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Living for Change

An Autobiography

1998
Author:

Grace Lee Boggs
Foreword by Ossie Davis

Living for Change

A remarkable life on the American Left.

Living for Change is a sweeping account of the life of an untraditional radical from the end of the thirties, through the cold war, the civil rights era, and the rise of Black Power, the Nation of Islam, and the Black Panthers to the present efforts to rebuild our crumbling urban communities.

"More than a deeply moving memoir, this is a book of revelation. Grace Lee Boggs, Chinese American, middle class, highly educated, discovers through her encounters with remarkable rebels, blue collars as well as philosophers, where the body is buried: who is doing what to whom in our society. It is an adventure that is truly liberating." --Studs Terkel

More than a deeply moving memoir, this is a book of revelation. Grace Lee Boggs, Chinese American, middle class, highly educated, discovers through her encounters with remarkable rebels, blue collars as well as philosophers, where the body is buried: who is doing what to whom in our society. It is an adventure that is truly liberating.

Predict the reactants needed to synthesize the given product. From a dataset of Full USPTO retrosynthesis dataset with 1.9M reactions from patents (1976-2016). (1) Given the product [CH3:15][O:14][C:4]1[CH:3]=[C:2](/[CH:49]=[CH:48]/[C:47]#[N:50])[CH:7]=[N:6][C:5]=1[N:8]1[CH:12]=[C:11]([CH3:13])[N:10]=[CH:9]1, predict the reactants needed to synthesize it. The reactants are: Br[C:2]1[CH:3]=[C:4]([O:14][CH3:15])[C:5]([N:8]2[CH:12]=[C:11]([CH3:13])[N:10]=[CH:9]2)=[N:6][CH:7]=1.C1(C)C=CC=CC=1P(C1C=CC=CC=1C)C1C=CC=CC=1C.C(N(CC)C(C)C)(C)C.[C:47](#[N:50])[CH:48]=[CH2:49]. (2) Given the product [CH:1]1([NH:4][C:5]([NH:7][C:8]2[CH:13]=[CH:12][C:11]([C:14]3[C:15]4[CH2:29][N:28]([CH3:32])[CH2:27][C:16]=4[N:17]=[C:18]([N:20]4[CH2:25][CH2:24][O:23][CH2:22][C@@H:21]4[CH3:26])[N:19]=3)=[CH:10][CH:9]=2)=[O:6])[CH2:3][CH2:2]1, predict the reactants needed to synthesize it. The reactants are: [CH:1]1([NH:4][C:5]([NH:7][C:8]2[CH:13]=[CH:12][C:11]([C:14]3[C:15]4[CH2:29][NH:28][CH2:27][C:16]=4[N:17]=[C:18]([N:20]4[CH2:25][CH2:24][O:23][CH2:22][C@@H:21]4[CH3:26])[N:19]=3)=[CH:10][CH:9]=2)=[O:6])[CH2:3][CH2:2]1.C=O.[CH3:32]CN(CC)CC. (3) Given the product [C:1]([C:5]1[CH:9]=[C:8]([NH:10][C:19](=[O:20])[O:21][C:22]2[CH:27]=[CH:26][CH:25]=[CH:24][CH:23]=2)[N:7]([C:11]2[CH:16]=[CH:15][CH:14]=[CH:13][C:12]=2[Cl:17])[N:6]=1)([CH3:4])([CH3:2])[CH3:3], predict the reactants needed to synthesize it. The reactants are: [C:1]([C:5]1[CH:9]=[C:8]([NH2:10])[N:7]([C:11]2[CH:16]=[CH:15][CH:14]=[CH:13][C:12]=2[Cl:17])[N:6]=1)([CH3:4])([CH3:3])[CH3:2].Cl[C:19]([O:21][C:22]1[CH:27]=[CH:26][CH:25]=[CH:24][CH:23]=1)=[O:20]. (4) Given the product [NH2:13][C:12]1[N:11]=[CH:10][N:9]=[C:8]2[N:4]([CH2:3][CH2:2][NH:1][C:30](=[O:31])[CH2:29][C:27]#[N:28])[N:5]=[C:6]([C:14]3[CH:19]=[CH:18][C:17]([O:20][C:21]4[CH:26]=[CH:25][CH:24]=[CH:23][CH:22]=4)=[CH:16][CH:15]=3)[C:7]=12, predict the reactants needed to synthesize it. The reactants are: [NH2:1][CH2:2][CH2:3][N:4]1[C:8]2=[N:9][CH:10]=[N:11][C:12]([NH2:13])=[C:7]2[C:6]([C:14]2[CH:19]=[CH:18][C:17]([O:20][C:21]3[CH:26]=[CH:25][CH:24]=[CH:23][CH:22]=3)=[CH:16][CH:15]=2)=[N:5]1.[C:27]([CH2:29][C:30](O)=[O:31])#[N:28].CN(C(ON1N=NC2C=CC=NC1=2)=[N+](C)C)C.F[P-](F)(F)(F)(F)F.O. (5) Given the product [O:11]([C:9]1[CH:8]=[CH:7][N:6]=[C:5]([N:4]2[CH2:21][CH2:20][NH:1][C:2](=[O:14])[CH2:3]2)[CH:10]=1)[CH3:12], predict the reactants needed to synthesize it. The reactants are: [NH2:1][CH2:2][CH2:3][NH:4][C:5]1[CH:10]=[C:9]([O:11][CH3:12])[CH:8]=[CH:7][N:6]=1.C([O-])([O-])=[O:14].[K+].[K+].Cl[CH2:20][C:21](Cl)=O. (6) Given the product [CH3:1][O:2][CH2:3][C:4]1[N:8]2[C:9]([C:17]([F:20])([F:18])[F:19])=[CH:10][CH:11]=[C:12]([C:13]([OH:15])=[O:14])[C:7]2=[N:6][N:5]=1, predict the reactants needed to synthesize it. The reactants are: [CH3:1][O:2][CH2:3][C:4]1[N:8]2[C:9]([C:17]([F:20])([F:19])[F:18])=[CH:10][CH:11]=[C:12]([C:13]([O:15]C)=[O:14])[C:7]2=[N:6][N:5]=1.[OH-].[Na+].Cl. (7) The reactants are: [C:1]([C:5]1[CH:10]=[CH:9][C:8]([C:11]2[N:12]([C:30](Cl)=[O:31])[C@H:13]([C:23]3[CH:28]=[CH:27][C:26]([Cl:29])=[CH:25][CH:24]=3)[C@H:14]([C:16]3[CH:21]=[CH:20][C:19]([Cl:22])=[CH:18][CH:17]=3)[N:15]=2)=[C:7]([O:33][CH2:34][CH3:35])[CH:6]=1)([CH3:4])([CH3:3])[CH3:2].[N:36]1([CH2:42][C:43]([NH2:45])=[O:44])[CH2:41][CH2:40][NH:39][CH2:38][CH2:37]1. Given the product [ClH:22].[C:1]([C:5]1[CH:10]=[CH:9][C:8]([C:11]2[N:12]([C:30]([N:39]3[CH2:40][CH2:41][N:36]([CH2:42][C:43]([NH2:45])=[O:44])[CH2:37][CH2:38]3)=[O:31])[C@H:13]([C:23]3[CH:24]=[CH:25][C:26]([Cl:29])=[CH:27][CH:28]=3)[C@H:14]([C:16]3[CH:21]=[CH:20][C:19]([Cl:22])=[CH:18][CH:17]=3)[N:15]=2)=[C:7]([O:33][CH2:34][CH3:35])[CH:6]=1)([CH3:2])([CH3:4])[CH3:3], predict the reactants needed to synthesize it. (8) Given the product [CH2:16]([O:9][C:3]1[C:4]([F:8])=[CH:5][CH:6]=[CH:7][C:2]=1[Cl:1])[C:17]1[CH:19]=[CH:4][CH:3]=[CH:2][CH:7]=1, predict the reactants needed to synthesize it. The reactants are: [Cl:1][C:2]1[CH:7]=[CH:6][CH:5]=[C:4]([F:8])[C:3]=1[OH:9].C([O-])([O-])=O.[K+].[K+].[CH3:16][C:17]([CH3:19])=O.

Studs Terkel

Living for Change is a sweeping account of the life of an untraditional radical from the end of the thirties, through the cold war, the civil rights era, and the rise of Black Power, the Nation of Islam, and the Black Panthers to the present efforts to rebuild our crumbling urban communities. This fascinating autobiography traces the story of a woman who transcended class and racial boundaries to pursue her passionate belief in a better society.

Grace Lee Boggs was raised in New York City during a time when her father was not allowed to buy land for their home because he was Chinese. Educated at Barnard and Bryn Mawr, Boggs was in her twenties when radical politics beckoned, and she was inspired to become a revolutionary focusing on the black community.